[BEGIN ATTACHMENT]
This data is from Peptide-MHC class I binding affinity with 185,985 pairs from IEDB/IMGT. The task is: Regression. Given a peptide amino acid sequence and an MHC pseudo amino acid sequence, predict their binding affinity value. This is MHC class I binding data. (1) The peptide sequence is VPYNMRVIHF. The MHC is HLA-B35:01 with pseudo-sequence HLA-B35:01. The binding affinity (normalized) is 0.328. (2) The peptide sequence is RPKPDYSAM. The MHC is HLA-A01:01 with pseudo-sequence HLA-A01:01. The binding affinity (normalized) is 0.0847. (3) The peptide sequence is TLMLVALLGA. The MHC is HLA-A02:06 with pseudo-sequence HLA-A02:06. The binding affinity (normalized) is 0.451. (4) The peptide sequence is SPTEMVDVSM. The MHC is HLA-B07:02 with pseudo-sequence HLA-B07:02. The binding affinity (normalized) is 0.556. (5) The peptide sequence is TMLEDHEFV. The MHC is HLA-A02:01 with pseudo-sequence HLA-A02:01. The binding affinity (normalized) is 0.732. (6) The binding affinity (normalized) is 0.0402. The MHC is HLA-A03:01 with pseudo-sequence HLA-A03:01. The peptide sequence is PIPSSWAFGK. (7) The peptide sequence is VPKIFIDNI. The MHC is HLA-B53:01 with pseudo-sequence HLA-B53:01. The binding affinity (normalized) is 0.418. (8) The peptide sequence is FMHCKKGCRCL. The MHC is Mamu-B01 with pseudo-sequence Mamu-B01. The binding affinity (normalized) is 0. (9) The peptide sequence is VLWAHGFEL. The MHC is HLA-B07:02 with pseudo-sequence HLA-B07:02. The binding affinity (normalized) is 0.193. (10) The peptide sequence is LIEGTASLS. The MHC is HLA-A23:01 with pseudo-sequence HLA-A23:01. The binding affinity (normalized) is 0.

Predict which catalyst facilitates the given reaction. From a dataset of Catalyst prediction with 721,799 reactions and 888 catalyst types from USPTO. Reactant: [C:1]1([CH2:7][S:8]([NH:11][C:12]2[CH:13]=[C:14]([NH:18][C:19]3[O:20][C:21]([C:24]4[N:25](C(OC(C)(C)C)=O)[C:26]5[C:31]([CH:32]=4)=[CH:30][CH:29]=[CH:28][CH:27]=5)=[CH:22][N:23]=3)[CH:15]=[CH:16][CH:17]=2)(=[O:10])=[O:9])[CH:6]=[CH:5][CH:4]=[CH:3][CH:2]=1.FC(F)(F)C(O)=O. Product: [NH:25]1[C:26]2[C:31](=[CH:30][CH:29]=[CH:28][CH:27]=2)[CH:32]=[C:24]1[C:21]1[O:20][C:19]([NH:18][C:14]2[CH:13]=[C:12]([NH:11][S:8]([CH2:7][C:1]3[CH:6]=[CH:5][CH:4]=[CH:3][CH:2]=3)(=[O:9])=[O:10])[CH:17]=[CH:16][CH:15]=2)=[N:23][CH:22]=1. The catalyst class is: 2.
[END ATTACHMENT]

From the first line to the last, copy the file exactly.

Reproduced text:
This data is from Peptide-MHC class I binding affinity with 185,985 pairs from IEDB/IMGT. The task is: Regression. Given a peptide amino acid sequence and an MHC pseudo amino acid sequence, predict their binding affinity value. This is MHC class I binding data. (1) The peptide sequence is VPYNMRVIHF. The MHC is HLA-B35:01 with pseudo-sequence HLA-B35:01. The binding affinity (normalized) is 0.328. (2) The peptide sequence is RPKPDYSAM. The MHC is HLA-A01:01 with pseudo-sequence HLA-A01:01. The binding affinity (normalized) is 0.0847. (3) The peptide sequence is TLMLVALLGA. The MHC is HLA-A02:06 with pseudo-sequence HLA-A02:06. The binding affinity (normalized) is 0.451. (4) The peptide sequence is SPTEMVDVSM. The MHC is HLA-B07:02 with pseudo-sequence HLA-B07:02. The binding affinity (normalized) is 0.556. (5) The peptide sequence is TMLEDHEFV. The MHC is HLA-A02:01 with pseudo-sequence HLA-A02:01. The binding affinity (normalized) is 0.732. (6) The binding affinity (normalized) is 0.0402. The MHC is HLA-A03:01 with pseudo-sequence HLA-A03:01. The peptide sequence is PIPSSWAFGK. (7) The peptide sequence is VPKIFIDNI. The MHC is HLA-B53:01 with pseudo-sequence HLA-B53:01. The binding affinity (normalized) is 0.418. (8) The peptide sequence is FMHCKKGCRCL. The MHC is Mamu-B01 with pseudo-sequence Mamu-B01. The binding affinity (normalized) is 0. (9) The peptide sequence is VLWAHGFEL. The MHC is HLA-B07:02 with pseudo-sequence HLA-B07:02. The binding affinity (normalized) is 0.193. (10) The peptide sequence is LIEGTASLS. The MHC is HLA-A23:01 with pseudo-sequence HLA-A23:01. The binding affinity (normalized) is 0.

Predict which catalyst facilitates the given reaction. From a dataset of Catalyst prediction with 721,799 reactions and 888 catalyst types from USPTO. Reactant: [C:1]1([CH2:7][S:8]([NH:11][C:12]2[CH:13]=[C:14]([NH:18][C:19]3[O:20][C:21]([C:24]4[N:25](C(OC(C)(C)C)=O)[C:26]5[C:31]([CH:32]=4)=[CH:30][CH:29]=[CH:28][CH:27]=5)=[CH:22][N:23]=3)[CH:15]=[CH:16][CH:17]=2)(=[O:10])=[O:9])[CH:6]=[CH:5][CH:4]=[CH:3][CH:2]=1.FC(F)(F)C(O)=O. Product: [NH:25]1[C:26]2[C:31](=[CH:30][CH:29]=[CH:28][CH:27]=2)[CH:32]=[C:24]1[C:21]1[O:20][C:19]([NH:18][C:14]2[CH:13]=[C:12]([NH:11][S:8]([CH2:7][C:1]3[CH:6]=[CH:5][CH:4]=[CH:3][CH:2]=3)(=[O:9])=[O:10])[CH:17]=[CH:16][CH:15]=2)=[N:23][CH:22]=1. The catalyst class is: 2.